How 3PL and 4PL Stay Ahead of the Business and Technology Curve, Part 1
In a series of blog articles, the Product/Solutions Marketing team explores new business challenges and innovation solutions to change the game and manage disruptions. The following are the insights gained from my discussion with Ann Marie Jonkman, who leads Blue Yonder’s 3PL Industry Strategy, and the logistics events that we prepared for.
Terence: The logistics industry is going through digital transformations and business model changes. 3PLs, 4PLs and distributors are looking for solutions to manage omni-channel, as well as improve profitability. Because of these key imperatives, the logistic industry is undergoing so many changes. Can you summarize the key trends you are seeing?
Ann Marie: I think you hit the nail on the head with the term transformation. It is an area of opportunity where businesses are looking at their end-to-end processes and systems. We are looking at opportunities to help our customers reduce cost, automate tasks, improve sustainability and improve their labor positioning, whether this is an automation play or a labor play. The desired result is that the end customer experience will be superior and improved.
Key Initiatives for Operational Improvements
Terence: What are the key initiatives for operational improvements?
Ann Marie: There are quite a few initiatives in the digital transformation journey. For example, our customers are looking at:
- Automation of processes and tasks.
- Sustainability and how labor can be more optimally leveraged.
- Agility (as opposed to being reactive) in terms of inventory placement and last mile.
- Inventory placement and the robust expansion of micro-fulfillment centers, which are important now and will be even more important in the future.
- How to leverage data to ensure they can meet their customers where they are at today and that inventory is placed at the most optimal location from a distribution network perspective. They have always had data for their businesses and their online customers, but they are tapping into artificial intelligence (AI) and machine learning (ML) to leverage the opportunity to get ahead of the herd.
- Capacity optimization, such as for space for warehousing, e-commerce and retail, is still congested, especially in the markets where there is heavy competition. Warehouse space is at a premium, so companies are looking at optimizing capacity with a partner and locking down the space for in-demand products.
Terence: What are the transformation initiatives mainly designed for?
Ann Marie: For many companies, they would like to minimize the negative impact from disruptions instead of having to make expensive changes when they are in the middle of disruptions and provide reactive plans to their board.
Plan of Attack for Labor Challenges
Terence: Please share insights on how companies can tackle labor challenges.
Ann Marie: There has been an evolution in how companies view the labor challenge the past few years. Companies are looking at their end-to-end processes and at their technology partners to help them solve for this challenge. It is super important right now for logistics executives and operations to make sure:
- Labor is optimized and aligned with spikes and demand needs.
- Advanced forecasts and promotion models are tightened up for distribution centers, so that there are no surprises on POs and orders.
- Labor and driver models are planned out with back-up plans that have already been communicated.
- Distribution center slotting plans are in sync.
For the next 18 to 24 months, they are looking into:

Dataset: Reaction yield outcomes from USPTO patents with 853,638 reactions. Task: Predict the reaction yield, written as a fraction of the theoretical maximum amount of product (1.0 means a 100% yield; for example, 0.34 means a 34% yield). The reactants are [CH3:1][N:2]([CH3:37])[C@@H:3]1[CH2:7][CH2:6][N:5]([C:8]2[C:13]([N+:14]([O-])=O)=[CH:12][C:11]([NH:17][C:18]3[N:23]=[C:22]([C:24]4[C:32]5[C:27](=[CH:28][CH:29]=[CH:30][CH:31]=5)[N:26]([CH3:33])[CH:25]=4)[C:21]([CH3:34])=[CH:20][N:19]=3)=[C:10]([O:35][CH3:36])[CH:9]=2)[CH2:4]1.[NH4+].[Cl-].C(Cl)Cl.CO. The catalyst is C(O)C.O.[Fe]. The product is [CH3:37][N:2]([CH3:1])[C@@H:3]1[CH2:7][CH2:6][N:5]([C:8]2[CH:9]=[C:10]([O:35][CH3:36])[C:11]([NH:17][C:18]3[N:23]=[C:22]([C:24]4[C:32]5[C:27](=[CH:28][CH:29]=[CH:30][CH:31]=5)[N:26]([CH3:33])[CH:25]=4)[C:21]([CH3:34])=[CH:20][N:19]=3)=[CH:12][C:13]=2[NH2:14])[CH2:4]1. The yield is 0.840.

- Whether the company has an automation play to areas that make sense and how to get the plans for co-bots, pick arms, and center of excellence in place so that labor is further optimized.
- Being an employer of choice by offering flexibility to their staff. Do not be afraid to pull work forward, optimize routes, and use creative partnerships to complete the end-to-end needs.
- A path to eliminate excess waste and achieve optimal safety stock level while ensuring SLAs are meeting customer expectations.
Terence: Are companies looking at how to improve their technologies?
Ann Marie: 3PL and 4PL customers are looking at solution partners such as Blue Yonder for labor, warehouse, transportation, and adaptive micro-fulfillment capabilities. How can the warehouse operations improve and optimize tasking? How can customer service and cost-to-serve in transportation be further optimized? How can they set up micro-fulfillment centers quickly and operate the processes more efficiently? Our transformation advisory teams are here to help map out plans that will meet the new business objectives.
Customer Service as the Key Topic
Terence: With economic uncertainties, what topics are seeing increasing importance?
Ann Marie: It is all about customer service. Anything that can improve customer service is being looked into, in warehouse and transportation management. Can the company hit or exceed its service levels and KPIs? Are there ways to get ahead of disruptions, so that the operations can align the labor and the volume to meet the needs with high service levels? But there is another emphasis: in this changing environment, what can the company do to improve EBITDA?
To move forward quickly, the play over the next six to 10 or 12 months may be a little bit different than the long-term technology vision for 18 to 24 months. As things are changing dramatically, we are here to help companies add concrete value to their supply chains.
Visit this webpage about our First-to-Last-Mile Optimization solutions. Come find us at ProMat 2023 in Chicago, we are at Booth #S3380. Learn more from the Unified Logistics and Omni-Channel Execution e-book.
More Insights to Come
In an upcoming Part 2 article, we will get more insights from Ann Marie about sustainability and other important initiatives 3PL and 4PL companies will be taking on in the next 1 to 3 years.